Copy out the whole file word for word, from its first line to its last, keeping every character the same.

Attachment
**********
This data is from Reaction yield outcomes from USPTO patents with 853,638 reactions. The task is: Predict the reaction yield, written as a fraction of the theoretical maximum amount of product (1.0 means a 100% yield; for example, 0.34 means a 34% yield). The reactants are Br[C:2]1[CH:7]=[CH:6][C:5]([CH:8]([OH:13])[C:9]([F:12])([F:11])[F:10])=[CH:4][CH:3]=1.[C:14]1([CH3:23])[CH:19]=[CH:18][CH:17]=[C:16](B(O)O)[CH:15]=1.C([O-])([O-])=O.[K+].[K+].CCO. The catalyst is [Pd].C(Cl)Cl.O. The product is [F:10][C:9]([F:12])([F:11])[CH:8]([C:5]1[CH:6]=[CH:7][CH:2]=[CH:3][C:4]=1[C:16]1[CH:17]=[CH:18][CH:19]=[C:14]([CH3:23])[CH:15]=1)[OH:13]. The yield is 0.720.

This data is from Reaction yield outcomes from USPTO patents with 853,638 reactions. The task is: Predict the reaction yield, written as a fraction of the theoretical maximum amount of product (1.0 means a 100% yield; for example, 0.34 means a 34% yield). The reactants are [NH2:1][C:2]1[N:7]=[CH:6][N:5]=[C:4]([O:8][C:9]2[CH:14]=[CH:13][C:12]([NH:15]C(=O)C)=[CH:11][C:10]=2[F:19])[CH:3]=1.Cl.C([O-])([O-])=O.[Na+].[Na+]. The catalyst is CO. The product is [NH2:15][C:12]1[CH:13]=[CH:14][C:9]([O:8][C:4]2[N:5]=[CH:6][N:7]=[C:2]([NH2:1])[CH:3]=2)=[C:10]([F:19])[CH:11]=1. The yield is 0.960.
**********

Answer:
This data is from Reaction yield outcomes from USPTO patents with 853,638 reactions. The task is: Predict the reaction yield, written as a fraction of the theoretical maximum amount of product (1.0 means a 100% yield; for example, 0.34 means a 34% yield). The reactants are Br[C:2]1[CH:7]=[CH:6][C:5]([CH:8]([OH:13])[C:9]([F:12])([F:11])[F:10])=[CH:4][CH:3]=1.[C:14]1([CH3:23])[CH:19]=[CH:18][CH:17]=[C:16](B(O)O)[CH:15]=1.C([O-])([O-])=O.[K+].[K+].CCO. The catalyst is [Pd].C(Cl)Cl.O. The product is [F:10][C:9]([F:12])([F:11])[CH:8]([C:5]1[CH:6]=[CH:7][CH:2]=[CH:3][C:4]=1[C:16]1[CH:17]=[CH:18][CH:19]=[C:14]([CH3:23])[CH:15]=1)[OH:13]. The yield is 0.720.

This data is from Reaction yield outcomes from USPTO patents with 853,638 reactions. The task is: Predict the reaction yield, written as a fraction of the theoretical maximum amount of product (1.0 means a 100% yield; for example, 0.34 means a 34% yield). The reactants are [NH2:1][C:2]1[N:7]=[CH:6][N:5]=[C:4]([O:8][C:9]2[CH:14]=[CH:13][C:12]([NH:15]C(=O)C)=[CH:11][C:10]=2[F:19])[CH:3]=1.Cl.C([O-])([O-])=O.[Na+].[Na+]. The catalyst is CO. The product is [NH2:15][C:12]1[CH:13]=[CH:14][C:9]([O:8][C:4]2[N:5]=[CH:6][N:7]=[C:2]([NH2:1])[CH:3]=2)=[C:10]([F:19])[CH:11]=1. The yield is 0.960.